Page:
Part 9 (of 12): Interviewing the musicians and visiting the tape archives

Published March 30, 2010

Intermixed with the interviews with the former ABBA members, I also talked to the session musicians who had played on their records. Because of time restraints I had to limit myself to the musicians who had appeared on more than just the odd session. However, as it turned out, most of the session musicians didn't really have many specific memories of their studio work with ABBA, at least not specific songs. This is not so hard to understand; after all, they would come to the studio, spend a few hours recording the backing track and then they would be off. They were never a part of the process of actually turning the song into a finished recording with all the overdubs, and throwing ideas back and forth. The day after the backing track session they might very well have been in some other studio with some other artist, with the memories of the ABBA session quickly fading into the distance.

Some of the musicians told me that most of their memories from the actual songs would come from the tours, because that's when they played them night after night and really had time to get acquainted with the song. That said, the talks I had with the musicians were certainly no waste of time, as they were able to tell me in general terms what it was like being in the studio with ABBA. And for some of the songs, they certainly contributed interesting background stories.

In the summer of 1993 I also finally gained access to the PolyGram tape archives. Needless to say, having the cooperation of Björn and Benny for the project, made things a little easier, although I'm not sure the responsible people at PolyGram ever really felt entirely comfortable with having me there. After all, they didn't really know who I was and whether I had any ulterior motives.

Michael Tretow was kind enough to accompany me to the archives on a sort of introductory visit, showing me where all the tapes were and so on. On June 23, 1993, I had my first proper research visit to archives. If PolyGram felt slightly uncomfortable having me there, I was no less uneasy about the responsibility myself: making certain the vault was properly locked when I left for the day formed the basis for a neurosis or two. Occasionally, someone would pass by and ask "who I was and what I was doing there". This did nothing to make me feel more comfortable. However, the feeling of uneasiness did mean I made sure that my work was completed as quickly as possible. It didn't take me more than three days in total to go through the ABBA tapes.

One of the many documents I found in the PolyGram tape archives. This one describes what was on the different tracks on the original 24-track tape for The Name Of The Game. Several of these sheets were reprinted in ABBA - The Complete Recording Sessions.My working method was simply to pick down each and every tape from the shelves, open up the box to see if there were any further documents in there - often there were - and study the box from all conceivable angles to extract every little piece of information available. Often, however, the tapes wouldn't really tell me anything beyond the fact that they contained, for example, a mix of a certain song. It was generally impossible to determine exactly which mix, and, consequently, also if it was different to what had been previously released. I would not be able to answer those questions without actually listening to the tapes, and that, as far as I knew, was not on the cards.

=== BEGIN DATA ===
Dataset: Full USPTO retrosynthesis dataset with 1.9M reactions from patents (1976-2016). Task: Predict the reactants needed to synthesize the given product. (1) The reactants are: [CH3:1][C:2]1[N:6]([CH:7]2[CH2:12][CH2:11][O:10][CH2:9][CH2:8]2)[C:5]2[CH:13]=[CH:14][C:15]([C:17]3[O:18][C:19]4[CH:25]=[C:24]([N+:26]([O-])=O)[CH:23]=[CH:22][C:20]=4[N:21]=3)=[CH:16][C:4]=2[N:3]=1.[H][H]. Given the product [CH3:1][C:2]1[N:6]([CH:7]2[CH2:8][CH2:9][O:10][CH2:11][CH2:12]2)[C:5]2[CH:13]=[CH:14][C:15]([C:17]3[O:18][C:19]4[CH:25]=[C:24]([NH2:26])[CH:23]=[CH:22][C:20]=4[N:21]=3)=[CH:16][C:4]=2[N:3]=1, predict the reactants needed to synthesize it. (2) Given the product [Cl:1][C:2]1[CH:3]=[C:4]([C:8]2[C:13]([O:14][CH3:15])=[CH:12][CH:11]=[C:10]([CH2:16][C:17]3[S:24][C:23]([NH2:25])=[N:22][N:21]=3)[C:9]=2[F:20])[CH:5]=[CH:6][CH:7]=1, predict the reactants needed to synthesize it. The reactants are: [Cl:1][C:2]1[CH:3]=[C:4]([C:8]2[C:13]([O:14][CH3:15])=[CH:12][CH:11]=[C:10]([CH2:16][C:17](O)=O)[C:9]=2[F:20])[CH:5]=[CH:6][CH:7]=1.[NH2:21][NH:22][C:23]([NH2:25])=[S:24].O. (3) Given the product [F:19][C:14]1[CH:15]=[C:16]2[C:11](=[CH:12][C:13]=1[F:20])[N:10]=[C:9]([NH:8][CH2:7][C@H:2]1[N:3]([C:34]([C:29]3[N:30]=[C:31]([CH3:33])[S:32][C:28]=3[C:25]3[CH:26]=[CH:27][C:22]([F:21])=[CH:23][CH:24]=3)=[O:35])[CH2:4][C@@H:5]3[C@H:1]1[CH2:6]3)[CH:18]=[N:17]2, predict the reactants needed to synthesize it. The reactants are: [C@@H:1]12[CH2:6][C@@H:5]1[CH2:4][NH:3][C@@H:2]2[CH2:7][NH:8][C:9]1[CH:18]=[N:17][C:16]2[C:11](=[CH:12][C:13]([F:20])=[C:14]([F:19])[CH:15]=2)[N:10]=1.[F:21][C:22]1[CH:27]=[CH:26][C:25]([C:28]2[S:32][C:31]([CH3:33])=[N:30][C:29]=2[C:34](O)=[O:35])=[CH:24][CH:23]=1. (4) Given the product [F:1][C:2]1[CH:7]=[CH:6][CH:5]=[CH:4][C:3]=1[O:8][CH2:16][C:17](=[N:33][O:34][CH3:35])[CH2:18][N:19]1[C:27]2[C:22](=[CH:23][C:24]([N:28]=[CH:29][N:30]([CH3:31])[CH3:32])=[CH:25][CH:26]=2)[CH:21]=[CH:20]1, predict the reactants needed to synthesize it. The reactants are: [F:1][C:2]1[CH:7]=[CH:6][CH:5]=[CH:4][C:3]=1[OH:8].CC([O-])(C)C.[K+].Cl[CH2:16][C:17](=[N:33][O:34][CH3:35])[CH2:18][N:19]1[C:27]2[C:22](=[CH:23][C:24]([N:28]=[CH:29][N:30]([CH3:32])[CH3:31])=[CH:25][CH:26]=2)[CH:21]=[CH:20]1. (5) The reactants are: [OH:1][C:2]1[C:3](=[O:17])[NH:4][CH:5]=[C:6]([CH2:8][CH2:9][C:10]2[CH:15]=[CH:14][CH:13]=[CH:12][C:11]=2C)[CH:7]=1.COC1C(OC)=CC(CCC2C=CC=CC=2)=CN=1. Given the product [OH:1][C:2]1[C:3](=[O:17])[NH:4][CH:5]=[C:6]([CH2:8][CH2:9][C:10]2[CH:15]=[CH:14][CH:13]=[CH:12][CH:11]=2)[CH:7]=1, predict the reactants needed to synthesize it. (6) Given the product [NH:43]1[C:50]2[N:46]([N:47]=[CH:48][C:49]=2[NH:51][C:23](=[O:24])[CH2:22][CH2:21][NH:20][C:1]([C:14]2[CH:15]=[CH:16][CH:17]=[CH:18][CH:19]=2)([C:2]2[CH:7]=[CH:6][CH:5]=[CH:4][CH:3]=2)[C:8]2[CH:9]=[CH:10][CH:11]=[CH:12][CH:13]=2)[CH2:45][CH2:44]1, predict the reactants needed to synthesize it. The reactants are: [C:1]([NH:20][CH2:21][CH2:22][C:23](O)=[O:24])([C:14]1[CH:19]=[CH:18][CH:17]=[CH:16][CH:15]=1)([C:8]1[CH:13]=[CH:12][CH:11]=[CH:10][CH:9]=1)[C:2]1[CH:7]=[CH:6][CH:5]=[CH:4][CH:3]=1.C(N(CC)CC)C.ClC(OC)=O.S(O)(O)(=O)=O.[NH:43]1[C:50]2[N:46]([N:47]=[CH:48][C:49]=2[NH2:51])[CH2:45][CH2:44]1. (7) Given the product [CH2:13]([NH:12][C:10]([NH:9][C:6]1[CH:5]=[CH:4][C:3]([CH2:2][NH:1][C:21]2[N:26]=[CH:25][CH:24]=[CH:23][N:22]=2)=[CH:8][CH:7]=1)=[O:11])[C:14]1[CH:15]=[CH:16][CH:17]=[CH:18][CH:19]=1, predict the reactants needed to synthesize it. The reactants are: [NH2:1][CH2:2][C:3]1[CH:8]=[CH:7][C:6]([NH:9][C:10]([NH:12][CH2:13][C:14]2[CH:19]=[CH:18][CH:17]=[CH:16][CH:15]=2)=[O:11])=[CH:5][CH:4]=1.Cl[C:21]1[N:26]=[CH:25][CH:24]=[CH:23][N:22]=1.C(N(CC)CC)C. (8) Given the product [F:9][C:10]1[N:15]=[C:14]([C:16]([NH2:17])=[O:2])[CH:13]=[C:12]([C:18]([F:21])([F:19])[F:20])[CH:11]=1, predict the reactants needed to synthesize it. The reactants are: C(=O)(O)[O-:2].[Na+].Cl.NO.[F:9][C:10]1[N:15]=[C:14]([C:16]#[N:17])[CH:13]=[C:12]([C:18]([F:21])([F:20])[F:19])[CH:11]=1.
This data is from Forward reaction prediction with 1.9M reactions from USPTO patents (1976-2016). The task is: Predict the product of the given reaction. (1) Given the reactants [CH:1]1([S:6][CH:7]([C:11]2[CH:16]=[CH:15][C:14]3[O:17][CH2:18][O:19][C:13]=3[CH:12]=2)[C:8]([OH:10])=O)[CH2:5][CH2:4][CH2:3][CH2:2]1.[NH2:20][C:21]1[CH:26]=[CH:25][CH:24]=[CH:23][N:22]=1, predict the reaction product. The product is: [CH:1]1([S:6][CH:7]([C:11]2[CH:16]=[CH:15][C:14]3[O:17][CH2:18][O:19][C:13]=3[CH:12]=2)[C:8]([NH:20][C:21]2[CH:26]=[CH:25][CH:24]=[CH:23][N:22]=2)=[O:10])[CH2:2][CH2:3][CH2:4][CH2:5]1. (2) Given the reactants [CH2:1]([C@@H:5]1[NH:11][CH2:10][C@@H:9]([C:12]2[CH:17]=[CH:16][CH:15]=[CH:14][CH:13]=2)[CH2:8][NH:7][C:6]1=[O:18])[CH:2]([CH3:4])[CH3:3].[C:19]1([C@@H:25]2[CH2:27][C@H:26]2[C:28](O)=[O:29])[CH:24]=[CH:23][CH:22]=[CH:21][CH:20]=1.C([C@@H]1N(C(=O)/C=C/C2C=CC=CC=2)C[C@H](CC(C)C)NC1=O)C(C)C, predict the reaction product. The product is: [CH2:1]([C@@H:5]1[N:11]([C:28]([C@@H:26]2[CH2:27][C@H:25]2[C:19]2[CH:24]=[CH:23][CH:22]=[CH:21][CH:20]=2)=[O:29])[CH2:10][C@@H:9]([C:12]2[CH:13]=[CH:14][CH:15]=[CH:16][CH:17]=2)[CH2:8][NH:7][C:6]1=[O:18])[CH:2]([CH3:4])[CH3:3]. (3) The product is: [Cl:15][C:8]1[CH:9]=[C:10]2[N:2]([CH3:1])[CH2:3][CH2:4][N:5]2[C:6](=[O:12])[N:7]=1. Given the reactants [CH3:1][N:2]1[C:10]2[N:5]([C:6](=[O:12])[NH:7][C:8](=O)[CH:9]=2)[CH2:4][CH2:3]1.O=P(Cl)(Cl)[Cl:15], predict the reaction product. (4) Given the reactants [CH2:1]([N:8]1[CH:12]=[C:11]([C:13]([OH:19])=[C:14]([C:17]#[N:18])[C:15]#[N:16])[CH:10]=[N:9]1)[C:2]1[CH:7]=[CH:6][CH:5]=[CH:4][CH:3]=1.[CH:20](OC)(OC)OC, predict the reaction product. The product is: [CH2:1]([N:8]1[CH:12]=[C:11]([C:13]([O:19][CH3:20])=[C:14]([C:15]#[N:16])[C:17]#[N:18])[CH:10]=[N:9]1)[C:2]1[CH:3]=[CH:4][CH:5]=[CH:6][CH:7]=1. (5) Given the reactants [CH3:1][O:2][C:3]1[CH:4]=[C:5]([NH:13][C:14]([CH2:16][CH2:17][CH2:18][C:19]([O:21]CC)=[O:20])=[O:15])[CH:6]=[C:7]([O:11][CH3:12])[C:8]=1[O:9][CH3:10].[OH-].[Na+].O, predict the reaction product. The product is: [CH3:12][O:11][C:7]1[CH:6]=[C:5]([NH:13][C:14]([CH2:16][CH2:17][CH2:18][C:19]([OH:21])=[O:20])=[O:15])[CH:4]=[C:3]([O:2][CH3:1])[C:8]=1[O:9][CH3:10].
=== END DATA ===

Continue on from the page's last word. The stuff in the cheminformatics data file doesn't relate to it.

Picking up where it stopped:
During my visit to the archives I also realised that I would never be able to create a complete chronicle of every single day ABBA spent in the studio. Most of the dates would pertain to the backing track sessions or overdub contributions made by outside musicians. The particulars of the days and nights spent overdubbing Benny's keyboards, and most pertinently the recording of Agnetha and Frida's vocals, would for the most part remain unknown. The information on when the actual recording artists (i.e. ABBA) were spending time in the studio was seldom entered into any session logs. This was because Polar Music and its producers (ie Björn and Benny) spent little time on bureaucratic issues such as noting each and every day they were working in the studio; compare this with The Beatles, where there were complete session logs for virtually every single minute spent in the recording studio.

The realisation that there was so much information missing made me decide that the book would probably be better titled something like "ABBA In The Studio - A Guide To Their Recordings", avoiding all mention of "complete recording sessions". Eventually, however, it was decided that it should be titled ABBA - The Complete Recording Sessions so as to avoid any confusion about what type of book it was. And after all, the story was about as "complete" as anybody would be able to make it, at least from the viewpoint of days spent in the studio.

Read more about my findings in the tape archives in the "Box set story", accessed from the page for the
Thank You For The Music box set.